The further to the left or the right you move, the more your lens on life distorts.

Monday, February 09, 2015

Power Grab

In the long tradition of excellent customer service, honest and equitable execution of the law for all citizens, and high technical competence—as exhibited by the VA scandal, the IRS scandal and Obamacare—Barack Obama, his appointed FCC commissioner, Tom Wheeler, (who originally spoke out against the idea), and the president's domestic Team of 2s have decided to bring big-government control to the Internet.

Gordan Crovitz of The Wall Street Journal reports:
Last week Washington abandoned open innovation when the chairman of the Federal Communications Commission yielded to President Obama ’s demands and moved to regulate the freewheeling Internet under the same laws that applied to the Ma Bell monopoly. Unless these reactionary regulations are stopped, they spell the end of the permissionless innovation that built today’s Internet.
Barack Obama has had very little private sector life experience, and like most leftists, he never saw a "problem" that couldn't be "solved" with big intrusive government (B.I.G.). The issue here is that there is no problem, and ironically the proposed "solution" will cause massive (real) problems where none existed.

Crovitz discusses the potential results:
Until now, anyone could launch new websites, apps and mobile devices without having to lobby a regulator for permission. That was thanks to a Clinton-era bipartisan consensus that the Internet shouldn’t be treated as a public utility. Congress and the White House under both parties kept the FCC from applying the hoary regulations that micromanaged the phone system, which would have frozen innovation online.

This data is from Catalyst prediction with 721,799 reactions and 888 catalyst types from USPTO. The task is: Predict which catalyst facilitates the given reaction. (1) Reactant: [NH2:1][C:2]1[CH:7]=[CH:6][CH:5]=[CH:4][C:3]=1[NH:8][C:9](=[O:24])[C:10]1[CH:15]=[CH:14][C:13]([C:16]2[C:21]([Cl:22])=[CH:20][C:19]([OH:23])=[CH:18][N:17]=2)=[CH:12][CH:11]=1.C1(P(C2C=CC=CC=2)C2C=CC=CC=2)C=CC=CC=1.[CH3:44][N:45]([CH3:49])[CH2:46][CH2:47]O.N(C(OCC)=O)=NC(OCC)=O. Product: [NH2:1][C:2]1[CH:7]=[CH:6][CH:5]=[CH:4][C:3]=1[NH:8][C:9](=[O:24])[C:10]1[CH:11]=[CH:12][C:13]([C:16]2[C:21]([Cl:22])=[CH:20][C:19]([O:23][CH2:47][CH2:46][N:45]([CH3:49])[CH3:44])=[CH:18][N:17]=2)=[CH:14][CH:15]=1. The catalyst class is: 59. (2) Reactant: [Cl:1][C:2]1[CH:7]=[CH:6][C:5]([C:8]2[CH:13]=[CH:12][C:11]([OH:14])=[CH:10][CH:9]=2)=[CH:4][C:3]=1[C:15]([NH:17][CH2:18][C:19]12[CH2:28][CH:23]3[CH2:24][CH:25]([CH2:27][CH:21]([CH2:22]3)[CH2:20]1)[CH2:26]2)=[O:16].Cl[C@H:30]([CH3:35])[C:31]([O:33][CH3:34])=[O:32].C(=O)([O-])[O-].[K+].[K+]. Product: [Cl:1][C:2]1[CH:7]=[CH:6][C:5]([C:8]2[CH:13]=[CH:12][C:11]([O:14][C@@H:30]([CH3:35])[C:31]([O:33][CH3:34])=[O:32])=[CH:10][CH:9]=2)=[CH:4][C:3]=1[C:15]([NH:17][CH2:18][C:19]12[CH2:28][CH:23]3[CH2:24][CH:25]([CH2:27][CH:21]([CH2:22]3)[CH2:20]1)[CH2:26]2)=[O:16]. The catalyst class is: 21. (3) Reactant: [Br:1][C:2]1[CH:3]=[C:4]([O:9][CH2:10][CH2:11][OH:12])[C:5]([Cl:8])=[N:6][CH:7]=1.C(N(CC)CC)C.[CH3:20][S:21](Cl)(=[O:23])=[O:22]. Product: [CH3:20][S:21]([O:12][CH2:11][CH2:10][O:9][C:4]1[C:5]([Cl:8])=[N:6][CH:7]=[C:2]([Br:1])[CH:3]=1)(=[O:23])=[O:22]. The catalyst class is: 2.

Last week’s announcement from FCC Chairman Tom Wheeler rejects 20 years of open innovation by submitting the Internet to Title II of the Communications Act of 1934. Once Mr. Wheeler and the commission’s Democratic majority vote this month to apply Title II, the regulations will give them staggering control. Any Internet “charges” and “practices” that the bureaucrats find “unjust or unreasonable is declared to be unlawful.”

This is an open invitation to entrenched companies challenged by new technologies. The Internet has been a source of creative destruction, upending industries from music, movies and newspapers to retail, travel and banking. History teaches that companies threatened by competition will hire as many lawyers as necessary to get regulators to protect them.
But in the eyes of Barack Obama and other leftists, it's "unfair" that some gain advantage via innovation while others remain behind. So, Obama and his Team of 2s have decided to "level the playing field" by burdening Internet innovators with regulation—lots of regulation. Just what the Internet—one of the most successful and impactful technologies in human history—doesn't need.